Many of my friends blamed this solely on my attraction toward feminine women. That’s just my preference. Although I hate labels, I do consider myself bisexual, however I am monogamous with my wife. So does that make me a lesbian or a bisexual? If I were single, I wouldn’t rule out men altogether. It’s the “person” I go for. So by knowing how I am, I’m sure there are other women like myself who aren’t after the whole ‘get a boyfriend and a girlfriend on the side’ type of deal. I think it’s more complex than we make it out to be. It’s the same with labeling types: butch, femme, dyke, queer, bear, tweener, boi, lipstick lesbian, top, bottom, switch, etc. You have an array of labels to choose from. At times it can be even more confusing. I remember I was at a street fair in Nyack, New York. They were having their gay pride festival. I went to introduce my friend Jen to this girl Vicky who appeared to be a “soft butch”. Since her name and her appearance were all female, I referred to Vicky as “her” and “she”. Moments later she said she preferred to be called “he”, although she was not transgender nor going through the process of becoming a man. My question is: how does the average Joe or Jane refer to someone that is so caught up in labels and pronouns? It’s much too complicated.
When I was first learning about the transgender community, a friend of mine was going through the change. She’s an MTF (male to female). After her surgery, she was adamant about being called a woman. Being that I knew her way before the transformation, I had hard time grasping calling my old guy friend, a “she”. She was in the beginning phases of her transitioning. Her voice was still the same as when she was a he, and basically, she appeared to me as a “gay man”, but she was now a lesbian who preferred woman. Do you know how long it took me to wrap my head around it? And, now that I have experienced this with my friend, she has been very patient with me and has taught me everything I needed to know and understand for those who go through the transformation. After extensive hormone therapy and a few cosmetic surgeries, she’s one helluva sexy woman. She was always “sexy” and presented herself with class and grace, but after she was transformed completely, she was finally happy in her own skin, which to me was the most beautiful part about her. Just seeing her happy as she wanted to be - as “herself” - the person she always has been and always will be, makes her more of a woman than any other woman I have ever met before.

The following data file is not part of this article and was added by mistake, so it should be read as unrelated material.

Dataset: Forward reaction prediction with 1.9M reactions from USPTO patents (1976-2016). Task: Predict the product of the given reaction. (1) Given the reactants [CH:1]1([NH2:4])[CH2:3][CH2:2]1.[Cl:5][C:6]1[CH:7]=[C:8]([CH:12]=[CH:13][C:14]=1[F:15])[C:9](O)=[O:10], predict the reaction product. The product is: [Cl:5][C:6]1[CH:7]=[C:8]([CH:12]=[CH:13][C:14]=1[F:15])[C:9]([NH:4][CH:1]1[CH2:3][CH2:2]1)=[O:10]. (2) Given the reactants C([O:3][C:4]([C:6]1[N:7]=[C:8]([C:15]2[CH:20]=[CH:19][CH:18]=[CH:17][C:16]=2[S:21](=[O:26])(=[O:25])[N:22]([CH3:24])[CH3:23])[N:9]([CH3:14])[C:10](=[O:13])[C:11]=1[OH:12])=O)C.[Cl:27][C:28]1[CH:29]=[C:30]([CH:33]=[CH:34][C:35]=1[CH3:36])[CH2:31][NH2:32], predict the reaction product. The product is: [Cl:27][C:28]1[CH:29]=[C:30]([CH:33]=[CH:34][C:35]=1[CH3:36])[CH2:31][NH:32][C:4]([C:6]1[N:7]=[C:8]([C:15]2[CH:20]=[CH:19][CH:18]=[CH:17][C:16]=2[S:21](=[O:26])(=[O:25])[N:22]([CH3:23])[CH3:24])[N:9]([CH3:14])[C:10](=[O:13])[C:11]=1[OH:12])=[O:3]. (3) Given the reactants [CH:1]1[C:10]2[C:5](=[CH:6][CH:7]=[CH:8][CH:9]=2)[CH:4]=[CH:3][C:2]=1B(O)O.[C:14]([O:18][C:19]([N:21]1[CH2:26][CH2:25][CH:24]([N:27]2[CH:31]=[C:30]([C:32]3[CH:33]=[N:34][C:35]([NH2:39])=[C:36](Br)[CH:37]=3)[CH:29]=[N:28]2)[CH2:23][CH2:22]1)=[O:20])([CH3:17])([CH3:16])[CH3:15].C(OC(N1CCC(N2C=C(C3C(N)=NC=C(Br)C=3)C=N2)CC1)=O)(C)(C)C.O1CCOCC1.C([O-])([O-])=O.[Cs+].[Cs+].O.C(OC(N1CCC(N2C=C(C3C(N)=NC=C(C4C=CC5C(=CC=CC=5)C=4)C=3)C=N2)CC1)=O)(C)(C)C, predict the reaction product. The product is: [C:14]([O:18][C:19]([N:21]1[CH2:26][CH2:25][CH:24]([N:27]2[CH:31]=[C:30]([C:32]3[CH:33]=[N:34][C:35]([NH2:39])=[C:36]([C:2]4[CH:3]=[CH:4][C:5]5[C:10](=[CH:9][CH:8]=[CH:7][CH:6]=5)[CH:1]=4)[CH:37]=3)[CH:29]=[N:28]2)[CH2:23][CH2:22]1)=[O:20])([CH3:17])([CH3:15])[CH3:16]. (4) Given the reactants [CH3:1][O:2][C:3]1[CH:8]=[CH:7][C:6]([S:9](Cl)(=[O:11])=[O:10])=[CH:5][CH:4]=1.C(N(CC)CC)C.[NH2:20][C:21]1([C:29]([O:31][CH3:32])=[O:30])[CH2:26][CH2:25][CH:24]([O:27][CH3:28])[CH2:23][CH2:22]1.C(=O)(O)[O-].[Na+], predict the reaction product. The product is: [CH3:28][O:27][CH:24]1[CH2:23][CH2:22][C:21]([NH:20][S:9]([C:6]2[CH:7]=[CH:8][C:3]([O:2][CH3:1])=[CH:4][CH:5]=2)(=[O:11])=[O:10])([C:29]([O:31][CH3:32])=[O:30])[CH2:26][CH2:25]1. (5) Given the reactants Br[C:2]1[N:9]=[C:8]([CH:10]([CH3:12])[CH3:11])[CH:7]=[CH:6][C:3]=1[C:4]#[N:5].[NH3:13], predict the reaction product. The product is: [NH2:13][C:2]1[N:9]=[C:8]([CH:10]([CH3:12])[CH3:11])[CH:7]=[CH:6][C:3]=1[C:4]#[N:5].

So before anyone starts to judge and gripe about stereotypes & stigmas regarding any lifestyle, I suggest you get to know the person first. Don’t make the same mistake I did by letting stereotypes ruin your true view of the person trying to come out as their true selves. Can you imagine how hard it must be to appear as someone else physically, yet be somebody totally different on the inside? Get to know the inside before casting your judgments. I also speak for all the LGBT community. It may get complicated, but whether you’re straight, gay, bi, transgender ---aren’t we all complicated?